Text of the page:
Will “Tobago love” conquer all?
The People’s National Movement (PNM) and Progressive Democratic Patriots (PDP) teams have agreed to sit down and work out something which could dovetail with the work of the Parliament’s Joint Select Committee (JSC) on Tobago Self-Government, in the wake of the six-six deadlock in the January 25 Tobago House of Assembly (THA) election.
Prime Minister Dr Keith Rowley indicated an understanding had been reached between the PNM Tobago Council and the PDP to talk with a view to establishing a joint interim administration for the THA until the JSC on Tobago Self-Government has concluded its work.
Rowley met with the 12 THA assemblymen yesterday morning at the Magdalena Grand Beach and Golf Resort in Tobago. After the meeting with the PM, the assemblymen held discussions on the way forward and then met with the Prime Minister again to inform him of the outcome of their deliberations.
Speaking at a news conference following the deliberations, Rowley said the two parties agreed that they are prepared to continue talking, “and I did extract from them, I think, a commitment that they would come to a solution that would be influenced by the fact” that it is better for them to go back to the polls after the Joint Select Committee (which is due to complete its report in May) has completed its work.
“Because the work of that JSC, once it comes to Parliament, will carry with it the amendment of certain laws, including the Constitution, and would trigger itself an election...and, therefore, (the question is) would you want to have two elections”, one triggered by the current amendment to the THA Act which was passed on Tuesday night, and another election triggered by the legislative reform process spearheaded by the JSC.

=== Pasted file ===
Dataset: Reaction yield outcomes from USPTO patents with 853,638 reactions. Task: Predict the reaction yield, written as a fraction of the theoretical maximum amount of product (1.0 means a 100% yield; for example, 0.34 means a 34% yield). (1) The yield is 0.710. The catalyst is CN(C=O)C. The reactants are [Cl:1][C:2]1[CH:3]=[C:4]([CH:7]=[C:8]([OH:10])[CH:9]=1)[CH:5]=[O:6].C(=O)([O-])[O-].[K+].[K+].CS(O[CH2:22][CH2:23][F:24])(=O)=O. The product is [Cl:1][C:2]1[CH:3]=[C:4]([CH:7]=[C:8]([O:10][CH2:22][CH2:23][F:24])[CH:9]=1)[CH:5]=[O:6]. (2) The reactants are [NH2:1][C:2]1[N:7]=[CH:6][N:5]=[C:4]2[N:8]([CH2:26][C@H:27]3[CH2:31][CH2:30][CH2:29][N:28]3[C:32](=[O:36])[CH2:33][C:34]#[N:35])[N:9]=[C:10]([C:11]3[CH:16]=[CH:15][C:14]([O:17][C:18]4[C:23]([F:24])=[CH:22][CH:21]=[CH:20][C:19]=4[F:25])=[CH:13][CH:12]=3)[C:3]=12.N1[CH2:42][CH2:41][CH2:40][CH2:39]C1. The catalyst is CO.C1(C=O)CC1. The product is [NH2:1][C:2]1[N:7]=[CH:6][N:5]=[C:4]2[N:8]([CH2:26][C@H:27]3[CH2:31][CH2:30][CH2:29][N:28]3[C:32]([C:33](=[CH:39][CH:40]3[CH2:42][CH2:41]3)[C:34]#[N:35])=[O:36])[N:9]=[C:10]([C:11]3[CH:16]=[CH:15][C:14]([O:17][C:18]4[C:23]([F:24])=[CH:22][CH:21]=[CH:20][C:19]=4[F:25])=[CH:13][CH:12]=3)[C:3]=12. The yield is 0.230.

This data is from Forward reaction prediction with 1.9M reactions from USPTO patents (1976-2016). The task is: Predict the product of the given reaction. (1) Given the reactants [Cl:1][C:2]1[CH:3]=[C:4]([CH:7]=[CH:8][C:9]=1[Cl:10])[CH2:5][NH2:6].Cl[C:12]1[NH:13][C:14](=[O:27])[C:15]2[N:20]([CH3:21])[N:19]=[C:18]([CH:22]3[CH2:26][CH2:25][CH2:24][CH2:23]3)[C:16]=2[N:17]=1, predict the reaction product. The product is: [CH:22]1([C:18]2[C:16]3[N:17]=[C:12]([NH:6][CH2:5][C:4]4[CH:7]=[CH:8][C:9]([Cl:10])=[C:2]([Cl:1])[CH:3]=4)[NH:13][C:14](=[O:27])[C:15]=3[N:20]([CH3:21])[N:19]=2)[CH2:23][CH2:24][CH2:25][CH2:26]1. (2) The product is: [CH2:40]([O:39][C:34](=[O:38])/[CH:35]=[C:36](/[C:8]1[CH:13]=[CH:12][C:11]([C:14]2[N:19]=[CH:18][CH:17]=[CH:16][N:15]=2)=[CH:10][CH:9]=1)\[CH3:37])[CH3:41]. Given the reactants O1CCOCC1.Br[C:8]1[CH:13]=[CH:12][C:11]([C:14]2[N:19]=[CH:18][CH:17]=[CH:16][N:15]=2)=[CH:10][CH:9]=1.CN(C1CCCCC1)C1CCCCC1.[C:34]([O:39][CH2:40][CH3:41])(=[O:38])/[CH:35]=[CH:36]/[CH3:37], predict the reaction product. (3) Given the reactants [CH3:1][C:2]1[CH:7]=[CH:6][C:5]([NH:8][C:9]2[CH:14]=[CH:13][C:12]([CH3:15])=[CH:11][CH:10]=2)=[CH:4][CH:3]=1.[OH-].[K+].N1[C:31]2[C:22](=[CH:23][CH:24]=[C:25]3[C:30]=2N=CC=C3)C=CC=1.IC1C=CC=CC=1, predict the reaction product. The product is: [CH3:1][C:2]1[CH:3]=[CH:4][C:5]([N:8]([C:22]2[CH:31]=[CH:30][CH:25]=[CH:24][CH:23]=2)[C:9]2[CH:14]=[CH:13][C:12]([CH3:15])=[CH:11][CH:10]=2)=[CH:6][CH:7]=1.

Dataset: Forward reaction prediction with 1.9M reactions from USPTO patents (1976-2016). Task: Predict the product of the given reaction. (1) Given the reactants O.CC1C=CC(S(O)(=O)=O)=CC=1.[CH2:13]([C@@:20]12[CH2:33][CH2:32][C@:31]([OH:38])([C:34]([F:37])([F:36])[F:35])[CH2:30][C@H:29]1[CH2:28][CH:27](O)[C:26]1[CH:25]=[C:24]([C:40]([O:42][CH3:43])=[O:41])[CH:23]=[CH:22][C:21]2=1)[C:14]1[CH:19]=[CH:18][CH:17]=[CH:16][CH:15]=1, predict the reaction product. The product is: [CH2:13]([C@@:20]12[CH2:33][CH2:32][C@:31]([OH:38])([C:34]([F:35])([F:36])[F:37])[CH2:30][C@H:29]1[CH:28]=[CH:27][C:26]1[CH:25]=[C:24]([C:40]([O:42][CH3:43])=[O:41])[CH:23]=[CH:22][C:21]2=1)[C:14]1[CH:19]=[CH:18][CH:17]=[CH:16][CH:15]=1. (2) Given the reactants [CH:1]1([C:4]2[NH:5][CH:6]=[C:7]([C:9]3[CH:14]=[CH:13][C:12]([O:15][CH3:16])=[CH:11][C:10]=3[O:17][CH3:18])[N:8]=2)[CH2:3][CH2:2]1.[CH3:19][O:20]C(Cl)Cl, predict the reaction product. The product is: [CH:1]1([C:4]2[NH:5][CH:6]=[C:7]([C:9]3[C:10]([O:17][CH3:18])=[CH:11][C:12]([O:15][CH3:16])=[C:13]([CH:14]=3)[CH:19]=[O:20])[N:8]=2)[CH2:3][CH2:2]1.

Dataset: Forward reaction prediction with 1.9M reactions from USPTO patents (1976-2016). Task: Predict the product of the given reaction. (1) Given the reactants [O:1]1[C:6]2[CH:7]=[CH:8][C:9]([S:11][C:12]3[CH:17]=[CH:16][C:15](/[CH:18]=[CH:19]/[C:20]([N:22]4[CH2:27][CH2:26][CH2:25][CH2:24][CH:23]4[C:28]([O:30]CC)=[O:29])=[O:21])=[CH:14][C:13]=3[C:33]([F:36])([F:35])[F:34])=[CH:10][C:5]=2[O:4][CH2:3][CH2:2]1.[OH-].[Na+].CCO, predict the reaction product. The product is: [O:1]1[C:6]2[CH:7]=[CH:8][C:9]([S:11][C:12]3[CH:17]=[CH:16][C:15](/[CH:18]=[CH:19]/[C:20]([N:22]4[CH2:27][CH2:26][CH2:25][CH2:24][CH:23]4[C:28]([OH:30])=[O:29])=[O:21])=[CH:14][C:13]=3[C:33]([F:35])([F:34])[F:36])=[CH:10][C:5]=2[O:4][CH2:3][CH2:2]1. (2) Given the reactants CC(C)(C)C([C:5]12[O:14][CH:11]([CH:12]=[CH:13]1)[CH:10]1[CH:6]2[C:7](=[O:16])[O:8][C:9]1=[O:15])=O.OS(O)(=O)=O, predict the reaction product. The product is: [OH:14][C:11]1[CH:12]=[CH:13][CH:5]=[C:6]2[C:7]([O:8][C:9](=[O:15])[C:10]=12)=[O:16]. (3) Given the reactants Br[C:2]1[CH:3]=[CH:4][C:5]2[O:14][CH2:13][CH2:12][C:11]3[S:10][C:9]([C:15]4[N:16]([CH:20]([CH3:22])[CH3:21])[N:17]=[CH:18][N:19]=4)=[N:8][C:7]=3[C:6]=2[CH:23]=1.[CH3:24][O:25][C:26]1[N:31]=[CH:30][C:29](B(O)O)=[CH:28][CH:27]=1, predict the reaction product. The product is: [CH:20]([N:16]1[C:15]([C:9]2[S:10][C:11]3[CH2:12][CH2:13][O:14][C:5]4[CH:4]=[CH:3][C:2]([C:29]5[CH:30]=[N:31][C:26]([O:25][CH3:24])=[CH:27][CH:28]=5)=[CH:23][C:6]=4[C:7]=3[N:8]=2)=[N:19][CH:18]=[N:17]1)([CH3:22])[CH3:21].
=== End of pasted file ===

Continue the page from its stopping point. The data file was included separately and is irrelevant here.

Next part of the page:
“So it makes more sense that we now have some co-operation in an interim (period) where the teams would run Tobago’s affairs in some kind of coming together. Whatever that would be, we would find out in the next few days,” the Prime Minister said.
PM: I would be disappointed
if the talks fail
Told the PDP suggested a power-sharing arrangement which would give the PNM the positions of presiding officer and chief secretary while it (PDP) would get the positions of deputy chief secretary, secretary of finance and the rest of secretaries split evenly between the two parties, Rowley said: “Power-sharing is a phrase I would never use...I never see it as power, it is administrative and it is service...I have no power to share with anybody. What I think it is, is an agreement to share the administrative responsibilities... But what exactly the details will be, I will await the outcome of their firm conclusions.
“The points you raise there about possibilities, these are objectives that they could work towards and I encourage them to do so, and I anticipate that some of that may form part of the outcome and I prefer to await the outcome of it. And I am not here recommending to them anything,” he added.
The Prime Minister said he would be disappointed if at the end of the talks, what has been offered by both sides is unpalatable to each other.
He expressed confidence that both sides “would take on the responsibility of managing this period of transition as we transition to a larger objective of the completion of the work of the JSC with respect to Tobago’s self-governance”.